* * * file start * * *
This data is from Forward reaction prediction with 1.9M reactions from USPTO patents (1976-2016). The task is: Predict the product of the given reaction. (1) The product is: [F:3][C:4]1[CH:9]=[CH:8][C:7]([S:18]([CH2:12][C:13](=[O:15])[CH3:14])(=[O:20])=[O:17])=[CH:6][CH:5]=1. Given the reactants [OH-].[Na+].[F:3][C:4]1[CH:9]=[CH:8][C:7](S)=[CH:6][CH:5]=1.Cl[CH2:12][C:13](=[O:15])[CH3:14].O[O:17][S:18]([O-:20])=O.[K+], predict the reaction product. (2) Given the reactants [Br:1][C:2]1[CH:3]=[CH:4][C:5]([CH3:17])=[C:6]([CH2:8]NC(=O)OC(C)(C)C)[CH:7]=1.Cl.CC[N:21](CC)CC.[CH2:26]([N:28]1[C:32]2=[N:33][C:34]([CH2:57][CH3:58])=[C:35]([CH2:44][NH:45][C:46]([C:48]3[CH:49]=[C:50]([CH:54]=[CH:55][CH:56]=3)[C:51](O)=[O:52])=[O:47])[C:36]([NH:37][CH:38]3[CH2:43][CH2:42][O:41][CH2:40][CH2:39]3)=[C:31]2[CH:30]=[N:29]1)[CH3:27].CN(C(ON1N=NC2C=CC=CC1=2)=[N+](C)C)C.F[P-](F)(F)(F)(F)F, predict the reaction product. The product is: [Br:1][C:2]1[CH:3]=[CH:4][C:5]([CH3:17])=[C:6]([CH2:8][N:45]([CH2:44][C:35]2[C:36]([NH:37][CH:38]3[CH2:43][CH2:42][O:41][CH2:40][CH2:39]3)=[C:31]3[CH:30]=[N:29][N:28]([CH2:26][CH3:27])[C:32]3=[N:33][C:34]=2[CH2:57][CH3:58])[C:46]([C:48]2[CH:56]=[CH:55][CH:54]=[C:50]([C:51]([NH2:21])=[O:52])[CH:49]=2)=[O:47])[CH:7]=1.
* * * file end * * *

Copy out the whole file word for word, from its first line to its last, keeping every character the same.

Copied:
This data is from Forward reaction prediction with 1.9M reactions from USPTO patents (1976-2016). The task is: Predict the product of the given reaction. (1) The product is: [F:3][C:4]1[CH:9]=[CH:8][C:7]([S:18]([CH2:12][C:13](=[O:15])[CH3:14])(=[O:20])=[O:17])=[CH:6][CH:5]=1. Given the reactants [OH-].[Na+].[F:3][C:4]1[CH:9]=[CH:8][C:7](S)=[CH:6][CH:5]=1.Cl[CH2:12][C:13](=[O:15])[CH3:14].O[O:17][S:18]([O-:20])=O.[K+], predict the reaction product. (2) Given the reactants [Br:1][C:2]1[CH:3]=[CH:4][C:5]([CH3:17])=[C:6]([CH2:8]NC(=O)OC(C)(C)C)[CH:7]=1.Cl.CC[N:21](CC)CC.[CH2:26]([N:28]1[C:32]2=[N:33][C:34]([CH2:57][CH3:58])=[C:35]([CH2:44][NH:45][C:46]([C:48]3[CH:49]=[C:50]([CH:54]=[CH:55][CH:56]=3)[C:51](O)=[O:52])=[O:47])[C:36]([NH:37][CH:38]3[CH2:43][CH2:42][O:41][CH2:40][CH2:39]3)=[C:31]2[CH:30]=[N:29]1)[CH3:27].CN(C(ON1N=NC2C=CC=CC1=2)=[N+](C)C)C.F[P-](F)(F)(F)(F)F, predict the reaction product. The product is: [Br:1][C:2]1[CH:3]=[CH:4][C:5]([CH3:17])=[C:6]([CH2:8][N:45]([CH2:44][C:35]2[C:36]([NH:37][CH:38]3[CH2:43][CH2:42][O:41][CH2:40][CH2:39]3)=[C:31]3[CH:30]=[N:29][N:28]([CH2:26][CH3:27])[C:32]3=[N:33][C:34]=2[CH2:57][CH3:58])[C:46]([C:48]2[CH:56]=[CH:55][CH:54]=[C:50]([C:51]([NH2:21])=[O:52])[CH:49]=2)=[O:47])[CH:7]=1.